Payday loans for bad credit

Even if you have bad credit, you still have options, just make sure you read the lender’s acceptance criteria before you apply. If you’re in any doubt, don’t submit your application. As mentioned above, there are alternative options if your credit history isn’t great. Here are some comparison tables that may be handy:

What if I can’t pay it back?

Before you even apply for a loan, have a look at your finances and check that you will be able to afford the repayments. If there’s a possibility that you won’t be able to pay on time, in full, then don’t apply. Taking on debt that you’re not able to pay back will have serious consequences not only for your credit file but your personal and financial health. If you already have a loan and you’re struggling to make the repayments, the first point of contact should be your lender. They may be able to help you out by reducing or delaying your payments, but it’s possible that this won’t be enough, or may not be realistic. If you’re struggling and you feel like there are no other options available speak to a debt advice charity. For a full list check out our ‘What to do if you’re struggling with debt’ guide.

What should I do before I apply?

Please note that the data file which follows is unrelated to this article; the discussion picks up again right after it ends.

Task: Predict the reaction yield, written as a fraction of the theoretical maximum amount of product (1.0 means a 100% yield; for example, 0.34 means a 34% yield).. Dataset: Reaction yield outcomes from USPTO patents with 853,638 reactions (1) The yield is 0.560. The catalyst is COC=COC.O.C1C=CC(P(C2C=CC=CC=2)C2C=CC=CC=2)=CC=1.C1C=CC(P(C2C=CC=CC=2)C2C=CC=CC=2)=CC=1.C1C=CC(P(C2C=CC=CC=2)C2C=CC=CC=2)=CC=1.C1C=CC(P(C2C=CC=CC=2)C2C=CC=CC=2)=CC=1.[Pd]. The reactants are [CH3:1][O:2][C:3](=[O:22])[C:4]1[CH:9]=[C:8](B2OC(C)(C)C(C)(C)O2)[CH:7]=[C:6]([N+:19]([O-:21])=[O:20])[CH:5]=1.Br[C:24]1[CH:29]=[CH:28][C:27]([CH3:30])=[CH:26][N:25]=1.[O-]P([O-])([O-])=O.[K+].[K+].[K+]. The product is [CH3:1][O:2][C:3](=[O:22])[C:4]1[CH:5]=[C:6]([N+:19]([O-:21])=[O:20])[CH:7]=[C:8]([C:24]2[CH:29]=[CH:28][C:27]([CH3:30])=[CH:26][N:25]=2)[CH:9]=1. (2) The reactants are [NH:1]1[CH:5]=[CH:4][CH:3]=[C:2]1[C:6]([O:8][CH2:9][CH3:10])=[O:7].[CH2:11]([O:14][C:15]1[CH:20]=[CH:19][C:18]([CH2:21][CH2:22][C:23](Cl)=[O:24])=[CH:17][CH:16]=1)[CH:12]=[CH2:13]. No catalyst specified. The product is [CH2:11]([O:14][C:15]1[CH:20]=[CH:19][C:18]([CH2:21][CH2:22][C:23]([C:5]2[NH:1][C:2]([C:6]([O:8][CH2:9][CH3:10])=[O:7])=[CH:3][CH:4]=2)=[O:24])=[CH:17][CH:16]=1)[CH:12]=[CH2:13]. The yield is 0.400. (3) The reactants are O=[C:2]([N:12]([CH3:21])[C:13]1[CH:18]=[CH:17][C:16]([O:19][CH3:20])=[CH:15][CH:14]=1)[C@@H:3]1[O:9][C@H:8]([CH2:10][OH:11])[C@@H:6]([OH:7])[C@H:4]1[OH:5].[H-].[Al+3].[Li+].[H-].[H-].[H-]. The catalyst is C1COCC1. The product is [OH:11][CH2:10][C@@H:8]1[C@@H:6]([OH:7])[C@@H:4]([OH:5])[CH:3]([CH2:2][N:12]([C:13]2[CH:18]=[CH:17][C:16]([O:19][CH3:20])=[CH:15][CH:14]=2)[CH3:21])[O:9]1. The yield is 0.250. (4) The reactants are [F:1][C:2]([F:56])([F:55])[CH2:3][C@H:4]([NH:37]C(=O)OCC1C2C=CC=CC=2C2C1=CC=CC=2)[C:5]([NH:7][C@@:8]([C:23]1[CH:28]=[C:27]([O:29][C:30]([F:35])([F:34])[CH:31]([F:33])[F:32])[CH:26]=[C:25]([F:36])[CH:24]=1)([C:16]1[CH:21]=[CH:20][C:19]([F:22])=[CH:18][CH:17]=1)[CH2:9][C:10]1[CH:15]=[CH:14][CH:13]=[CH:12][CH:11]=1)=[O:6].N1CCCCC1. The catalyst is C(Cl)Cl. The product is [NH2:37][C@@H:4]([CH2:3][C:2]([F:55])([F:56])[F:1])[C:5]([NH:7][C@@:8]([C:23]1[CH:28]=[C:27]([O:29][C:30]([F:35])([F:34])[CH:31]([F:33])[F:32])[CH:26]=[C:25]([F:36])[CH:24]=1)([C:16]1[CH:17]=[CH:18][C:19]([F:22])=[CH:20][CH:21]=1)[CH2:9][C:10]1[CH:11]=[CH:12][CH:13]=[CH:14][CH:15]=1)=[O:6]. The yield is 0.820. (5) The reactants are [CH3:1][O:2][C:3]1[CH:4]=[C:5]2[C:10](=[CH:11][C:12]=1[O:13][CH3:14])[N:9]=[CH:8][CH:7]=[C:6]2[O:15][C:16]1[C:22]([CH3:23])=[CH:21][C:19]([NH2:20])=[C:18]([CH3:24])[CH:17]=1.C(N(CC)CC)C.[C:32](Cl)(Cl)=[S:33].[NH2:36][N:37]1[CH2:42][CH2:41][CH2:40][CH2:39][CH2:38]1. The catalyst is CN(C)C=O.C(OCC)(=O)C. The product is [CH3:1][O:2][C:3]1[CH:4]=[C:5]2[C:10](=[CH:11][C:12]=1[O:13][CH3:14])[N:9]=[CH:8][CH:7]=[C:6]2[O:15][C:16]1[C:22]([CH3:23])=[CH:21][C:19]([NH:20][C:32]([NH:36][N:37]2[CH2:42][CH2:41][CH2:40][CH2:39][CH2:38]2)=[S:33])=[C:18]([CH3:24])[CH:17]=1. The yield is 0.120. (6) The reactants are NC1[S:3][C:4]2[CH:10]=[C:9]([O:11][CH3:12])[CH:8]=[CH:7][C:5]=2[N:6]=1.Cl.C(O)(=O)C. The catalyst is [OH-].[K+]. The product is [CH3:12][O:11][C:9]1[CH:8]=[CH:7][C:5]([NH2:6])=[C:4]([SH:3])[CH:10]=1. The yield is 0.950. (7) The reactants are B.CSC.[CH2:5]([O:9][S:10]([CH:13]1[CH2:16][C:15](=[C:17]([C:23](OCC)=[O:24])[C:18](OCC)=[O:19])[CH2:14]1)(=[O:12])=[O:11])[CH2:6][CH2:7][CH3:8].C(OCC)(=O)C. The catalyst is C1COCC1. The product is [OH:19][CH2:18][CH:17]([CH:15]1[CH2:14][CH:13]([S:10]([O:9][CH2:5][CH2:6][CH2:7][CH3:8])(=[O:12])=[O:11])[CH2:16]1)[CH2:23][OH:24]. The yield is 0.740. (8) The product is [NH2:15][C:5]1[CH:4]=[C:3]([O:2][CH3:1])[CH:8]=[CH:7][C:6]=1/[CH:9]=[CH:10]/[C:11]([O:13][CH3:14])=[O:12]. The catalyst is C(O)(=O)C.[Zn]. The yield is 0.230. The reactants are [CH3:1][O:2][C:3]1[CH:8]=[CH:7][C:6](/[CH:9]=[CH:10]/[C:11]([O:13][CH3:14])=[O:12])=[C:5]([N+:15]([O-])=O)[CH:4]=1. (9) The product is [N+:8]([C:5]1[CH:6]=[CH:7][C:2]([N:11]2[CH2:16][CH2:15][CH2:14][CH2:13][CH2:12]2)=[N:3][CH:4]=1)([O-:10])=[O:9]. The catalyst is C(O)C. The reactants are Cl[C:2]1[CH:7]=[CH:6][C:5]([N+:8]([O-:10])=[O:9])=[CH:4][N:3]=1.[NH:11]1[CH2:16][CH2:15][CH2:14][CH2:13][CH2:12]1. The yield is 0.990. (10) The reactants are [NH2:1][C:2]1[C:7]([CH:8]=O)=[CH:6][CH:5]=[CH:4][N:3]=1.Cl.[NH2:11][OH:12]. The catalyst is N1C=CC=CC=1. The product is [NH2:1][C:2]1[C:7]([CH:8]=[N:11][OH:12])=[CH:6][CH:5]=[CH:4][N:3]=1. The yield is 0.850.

What can you do when applying for a loan to improve your chances of approval?

  • Check your credit file is up to date
  • Fix any errors on your credit file
  • Use your credit rating to work out which lenders are likely to accept you
  • Use the Eligibility Checker to find suitable lenders
  • Read the lender reviews and product pages to decide on a lender
  • Check the eligibility criteria to make sure the lender could accept you
  • Fill in your application honestly and accurately
  • Before submitting, check through your application for mistakes

Find loans for bad credit

Have bad credit? Have a look at the full range of loans available and compare your options using a Choose Wisely comparison table.

Warning: Late repayment can cause you serious money problems. For help, go to www.moneyadviceservice.org.uk

Mark Grimley
Written by
Mark Grimley
Finance writer at Choose Wisely

Mark joined Choose Wisely in 2015. He continues to work in close contact with the providers, brokers and journalists operating in the world of consumer credit.